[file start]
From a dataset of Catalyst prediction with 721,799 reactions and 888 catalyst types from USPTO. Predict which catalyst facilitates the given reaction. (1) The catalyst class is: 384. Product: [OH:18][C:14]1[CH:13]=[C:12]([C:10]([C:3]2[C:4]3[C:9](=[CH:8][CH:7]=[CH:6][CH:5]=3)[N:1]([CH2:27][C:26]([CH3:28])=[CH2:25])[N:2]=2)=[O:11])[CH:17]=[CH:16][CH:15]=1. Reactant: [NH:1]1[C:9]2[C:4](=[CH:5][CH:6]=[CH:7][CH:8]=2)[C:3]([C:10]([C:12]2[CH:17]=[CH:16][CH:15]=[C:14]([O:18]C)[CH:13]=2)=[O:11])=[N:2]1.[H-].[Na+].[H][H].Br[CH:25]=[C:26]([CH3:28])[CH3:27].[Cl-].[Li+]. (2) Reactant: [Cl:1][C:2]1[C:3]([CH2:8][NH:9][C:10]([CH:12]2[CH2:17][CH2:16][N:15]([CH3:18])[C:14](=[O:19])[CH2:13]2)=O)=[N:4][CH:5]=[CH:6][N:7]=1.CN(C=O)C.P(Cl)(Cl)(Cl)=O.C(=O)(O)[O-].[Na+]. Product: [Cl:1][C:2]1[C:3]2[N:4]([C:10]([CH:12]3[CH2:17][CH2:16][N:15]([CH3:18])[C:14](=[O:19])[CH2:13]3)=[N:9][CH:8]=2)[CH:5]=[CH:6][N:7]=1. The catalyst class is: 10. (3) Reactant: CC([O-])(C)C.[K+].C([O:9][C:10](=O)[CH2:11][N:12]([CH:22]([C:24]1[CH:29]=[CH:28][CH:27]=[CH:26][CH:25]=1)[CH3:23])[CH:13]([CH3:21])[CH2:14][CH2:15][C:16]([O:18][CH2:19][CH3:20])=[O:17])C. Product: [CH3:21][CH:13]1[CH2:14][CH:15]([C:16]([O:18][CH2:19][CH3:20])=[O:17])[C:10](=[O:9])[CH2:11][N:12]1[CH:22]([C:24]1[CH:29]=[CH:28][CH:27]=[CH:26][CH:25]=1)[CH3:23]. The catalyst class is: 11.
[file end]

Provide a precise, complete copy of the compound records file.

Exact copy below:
From a dataset of Catalyst prediction with 721,799 reactions and 888 catalyst types from USPTO. Predict which catalyst facilitates the given reaction. (1) The catalyst class is: 384. Product: [OH:18][C:14]1[CH:13]=[C:12]([C:10]([C:3]2[C:4]3[C:9](=[CH:8][CH:7]=[CH:6][CH:5]=3)[N:1]([CH2:27][C:26]([CH3:28])=[CH2:25])[N:2]=2)=[O:11])[CH:17]=[CH:16][CH:15]=1. Reactant: [NH:1]1[C:9]2[C:4](=[CH:5][CH:6]=[CH:7][CH:8]=2)[C:3]([C:10]([C:12]2[CH:17]=[CH:16][CH:15]=[C:14]([O:18]C)[CH:13]=2)=[O:11])=[N:2]1.[H-].[Na+].[H][H].Br[CH:25]=[C:26]([CH3:28])[CH3:27].[Cl-].[Li+]. (2) Reactant: [Cl:1][C:2]1[C:3]([CH2:8][NH:9][C:10]([CH:12]2[CH2:17][CH2:16][N:15]([CH3:18])[C:14](=[O:19])[CH2:13]2)=O)=[N:4][CH:5]=[CH:6][N:7]=1.CN(C=O)C.P(Cl)(Cl)(Cl)=O.C(=O)(O)[O-].[Na+]. Product: [Cl:1][C:2]1[C:3]2[N:4]([C:10]([CH:12]3[CH2:17][CH2:16][N:15]([CH3:18])[C:14](=[O:19])[CH2:13]3)=[N:9][CH:8]=2)[CH:5]=[CH:6][N:7]=1. The catalyst class is: 10. (3) Reactant: CC([O-])(C)C.[K+].C([O:9][C:10](=O)[CH2:11][N:12]([CH:22]([C:24]1[CH:29]=[CH:28][CH:27]=[CH:26][CH:25]=1)[CH3:23])[CH:13]([CH3:21])[CH2:14][CH2:15][C:16]([O:18][CH2:19][CH3:20])=[O:17])C. Product: [CH3:21][CH:13]1[CH2:14][CH:15]([C:16]([O:18][CH2:19][CH3:20])=[O:17])[C:10](=[O:9])[CH2:11][N:12]1[CH:22]([C:24]1[CH:29]=[CH:28][CH:27]=[CH:26][CH:25]=1)[CH3:23]. The catalyst class is: 11.